As I write this, cold season is in full swing. While shopping at the store, waiting at a bus stop, or sitting in your office, you’ve probably heard people coughing and sneezing all around you. So, how do you stay healthy when everyone else is sick?
If you’re an average person, you probably use hand sanitizer, wash your hands with antibiotic soap and water, and minimize your time around sick people. If you’re a coin collector, you probably get away from the crowds and dig into piles of coins that need sorting and categorizing.
Big mistake. Coins can be a major vector for germs. If you handle coins and currency (especially junk bins full of items from around the world) make sure you wash your hands and avoid touching your face. Tom DeLay isn’t the only one who as to worry about dirty money!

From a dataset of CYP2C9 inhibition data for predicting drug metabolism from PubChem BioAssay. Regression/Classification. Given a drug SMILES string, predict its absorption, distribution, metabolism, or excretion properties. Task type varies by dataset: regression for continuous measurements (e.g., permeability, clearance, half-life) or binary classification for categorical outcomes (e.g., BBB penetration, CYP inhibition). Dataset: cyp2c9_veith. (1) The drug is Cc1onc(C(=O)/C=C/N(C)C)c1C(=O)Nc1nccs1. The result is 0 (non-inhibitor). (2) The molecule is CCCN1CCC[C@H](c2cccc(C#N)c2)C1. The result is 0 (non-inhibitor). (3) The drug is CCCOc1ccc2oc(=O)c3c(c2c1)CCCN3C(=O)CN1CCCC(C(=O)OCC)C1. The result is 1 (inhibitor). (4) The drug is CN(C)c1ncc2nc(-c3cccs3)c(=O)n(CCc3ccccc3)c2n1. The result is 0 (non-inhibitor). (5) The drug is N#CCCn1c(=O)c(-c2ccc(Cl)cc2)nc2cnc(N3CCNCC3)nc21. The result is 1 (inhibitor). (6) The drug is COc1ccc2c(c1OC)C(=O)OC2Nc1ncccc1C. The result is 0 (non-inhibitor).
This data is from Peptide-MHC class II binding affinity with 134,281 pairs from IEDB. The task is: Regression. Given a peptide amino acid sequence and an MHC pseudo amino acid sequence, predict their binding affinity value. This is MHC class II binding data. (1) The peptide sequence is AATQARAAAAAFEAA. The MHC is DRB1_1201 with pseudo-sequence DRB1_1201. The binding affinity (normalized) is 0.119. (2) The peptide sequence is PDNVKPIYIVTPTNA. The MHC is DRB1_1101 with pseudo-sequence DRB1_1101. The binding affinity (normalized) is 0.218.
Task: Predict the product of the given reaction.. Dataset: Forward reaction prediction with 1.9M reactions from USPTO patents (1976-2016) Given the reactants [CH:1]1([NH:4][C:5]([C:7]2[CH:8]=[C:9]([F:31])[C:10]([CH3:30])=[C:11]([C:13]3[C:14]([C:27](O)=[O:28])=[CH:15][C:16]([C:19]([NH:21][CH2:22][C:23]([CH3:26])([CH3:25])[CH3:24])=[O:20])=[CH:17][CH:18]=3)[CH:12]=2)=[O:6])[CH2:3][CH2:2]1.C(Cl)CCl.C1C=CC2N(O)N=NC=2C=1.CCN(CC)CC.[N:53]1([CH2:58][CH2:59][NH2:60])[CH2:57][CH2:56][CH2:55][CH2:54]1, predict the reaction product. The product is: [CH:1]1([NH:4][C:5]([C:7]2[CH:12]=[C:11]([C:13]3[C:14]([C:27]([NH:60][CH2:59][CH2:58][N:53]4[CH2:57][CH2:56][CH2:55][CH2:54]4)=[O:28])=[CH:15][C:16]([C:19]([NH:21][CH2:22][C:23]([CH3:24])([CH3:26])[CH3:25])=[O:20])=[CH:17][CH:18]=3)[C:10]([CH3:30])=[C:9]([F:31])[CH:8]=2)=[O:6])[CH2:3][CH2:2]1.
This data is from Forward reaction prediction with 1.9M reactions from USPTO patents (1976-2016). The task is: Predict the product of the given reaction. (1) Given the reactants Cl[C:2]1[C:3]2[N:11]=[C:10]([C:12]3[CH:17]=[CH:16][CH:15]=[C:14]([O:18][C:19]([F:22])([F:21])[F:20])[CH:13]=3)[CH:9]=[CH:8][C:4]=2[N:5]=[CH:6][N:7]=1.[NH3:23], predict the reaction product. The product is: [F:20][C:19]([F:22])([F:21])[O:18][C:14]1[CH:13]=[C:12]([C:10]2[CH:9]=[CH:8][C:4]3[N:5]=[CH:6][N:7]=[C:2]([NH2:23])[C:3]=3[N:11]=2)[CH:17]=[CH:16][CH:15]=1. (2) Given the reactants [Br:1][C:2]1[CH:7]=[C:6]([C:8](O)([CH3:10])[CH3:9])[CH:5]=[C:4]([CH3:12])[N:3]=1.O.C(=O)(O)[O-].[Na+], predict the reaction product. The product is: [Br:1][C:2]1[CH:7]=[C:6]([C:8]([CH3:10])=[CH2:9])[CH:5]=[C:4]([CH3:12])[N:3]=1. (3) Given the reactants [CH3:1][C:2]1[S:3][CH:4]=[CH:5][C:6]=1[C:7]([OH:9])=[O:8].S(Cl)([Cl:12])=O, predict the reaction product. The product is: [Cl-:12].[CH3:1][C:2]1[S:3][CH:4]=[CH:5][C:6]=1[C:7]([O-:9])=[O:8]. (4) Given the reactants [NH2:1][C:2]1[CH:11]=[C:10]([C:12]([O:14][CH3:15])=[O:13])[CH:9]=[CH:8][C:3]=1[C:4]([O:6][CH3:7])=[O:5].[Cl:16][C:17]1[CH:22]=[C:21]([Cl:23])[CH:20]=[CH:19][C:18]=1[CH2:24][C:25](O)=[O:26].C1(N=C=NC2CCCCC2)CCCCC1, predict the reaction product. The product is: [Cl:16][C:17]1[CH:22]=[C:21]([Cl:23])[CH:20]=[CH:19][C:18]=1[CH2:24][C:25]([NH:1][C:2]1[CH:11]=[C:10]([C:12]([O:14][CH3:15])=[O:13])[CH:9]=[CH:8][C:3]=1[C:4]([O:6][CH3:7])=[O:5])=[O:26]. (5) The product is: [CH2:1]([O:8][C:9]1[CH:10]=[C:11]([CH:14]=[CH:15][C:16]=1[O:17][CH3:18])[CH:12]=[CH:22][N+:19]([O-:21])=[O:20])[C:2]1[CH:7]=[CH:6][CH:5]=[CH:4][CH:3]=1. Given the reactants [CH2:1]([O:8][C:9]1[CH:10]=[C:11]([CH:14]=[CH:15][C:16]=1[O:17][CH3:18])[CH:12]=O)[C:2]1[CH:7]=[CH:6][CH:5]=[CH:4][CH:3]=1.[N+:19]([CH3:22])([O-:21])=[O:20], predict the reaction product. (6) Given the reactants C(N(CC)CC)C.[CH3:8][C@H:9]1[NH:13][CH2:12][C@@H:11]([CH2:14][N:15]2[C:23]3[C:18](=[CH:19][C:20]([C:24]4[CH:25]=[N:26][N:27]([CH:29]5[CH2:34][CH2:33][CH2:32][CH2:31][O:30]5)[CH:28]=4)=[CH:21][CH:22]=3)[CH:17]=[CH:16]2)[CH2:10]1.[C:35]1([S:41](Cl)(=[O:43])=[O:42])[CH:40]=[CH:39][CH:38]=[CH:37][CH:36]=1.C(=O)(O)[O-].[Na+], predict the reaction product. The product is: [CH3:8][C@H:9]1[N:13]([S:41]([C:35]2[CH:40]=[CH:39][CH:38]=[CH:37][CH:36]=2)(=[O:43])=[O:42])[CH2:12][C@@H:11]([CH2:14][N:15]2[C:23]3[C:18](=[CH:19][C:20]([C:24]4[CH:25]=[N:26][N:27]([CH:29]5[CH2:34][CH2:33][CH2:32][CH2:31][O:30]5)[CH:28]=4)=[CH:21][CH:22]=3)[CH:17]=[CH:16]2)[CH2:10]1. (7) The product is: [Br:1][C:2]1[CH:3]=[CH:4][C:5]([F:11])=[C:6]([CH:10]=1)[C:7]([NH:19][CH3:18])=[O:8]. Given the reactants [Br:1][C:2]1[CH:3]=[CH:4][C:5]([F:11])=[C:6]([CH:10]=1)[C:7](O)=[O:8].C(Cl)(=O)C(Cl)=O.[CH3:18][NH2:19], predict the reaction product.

A recent study by Good Morning America suggests that alcohol based hand sanitizers work best at killing germs, especially when they have a alcohol content greater than 60%. Make sure to use enough sanitizer – if the hand sanitizer takes less than 20 seconds to evaporate then you’re not using enough. You might also try rinsing with soap and water, then using hand gel for even better results.
While researching this, I was really surprised to find out that currency is often dirtier than coins. Paper is very porous, and it can hold lots of germs in those pores. Cotton, linen, and dyes are also very good at protecting bacteria from UV light, so there can be some nasty bugs lurking. Also, since bills are used for snorting drugs, they often come in direct contact with bodily fluids. Yuck, right?
How common are pathogenic bacteria on money? Asst. Prof. Shirley Lowe found “about 18 percent of coins and 7 percent of bills grew disease-causing bacteria”. That study was conducted in the US, where communicable diseases are less common than abroad. For coins that have traveled from exotic countries, the percentages may be higher. And, if foreign coins have germs, the risks are also higher that your body will have no immunity.
So, wash your hands and stay safe.